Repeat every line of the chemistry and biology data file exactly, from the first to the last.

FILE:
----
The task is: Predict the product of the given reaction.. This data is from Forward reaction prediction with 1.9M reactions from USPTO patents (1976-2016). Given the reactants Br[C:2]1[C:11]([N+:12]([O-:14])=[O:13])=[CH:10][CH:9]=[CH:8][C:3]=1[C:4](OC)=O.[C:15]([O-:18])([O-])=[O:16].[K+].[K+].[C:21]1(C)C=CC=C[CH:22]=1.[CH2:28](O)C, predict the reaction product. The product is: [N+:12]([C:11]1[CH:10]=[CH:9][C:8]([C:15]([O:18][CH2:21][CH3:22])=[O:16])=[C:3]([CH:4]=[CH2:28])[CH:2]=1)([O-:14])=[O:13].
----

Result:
The task is: Predict the product of the given reaction.. This data is from Forward reaction prediction with 1.9M reactions from USPTO patents (1976-2016). Given the reactants Br[C:2]1[C:11]([N+:12]([O-:14])=[O:13])=[CH:10][CH:9]=[CH:8][C:3]=1[C:4](OC)=O.[C:15]([O-:18])([O-])=[O:16].[K+].[K+].[C:21]1(C)C=CC=C[CH:22]=1.[CH2:28](O)C, predict the reaction product. The product is: [N+:12]([C:11]1[CH:10]=[CH:9][C:8]([C:15]([O:18][CH2:21][CH3:22])=[O:16])=[C:3]([CH:4]=[CH2:28])[CH:2]=1)([O-:14])=[O:13].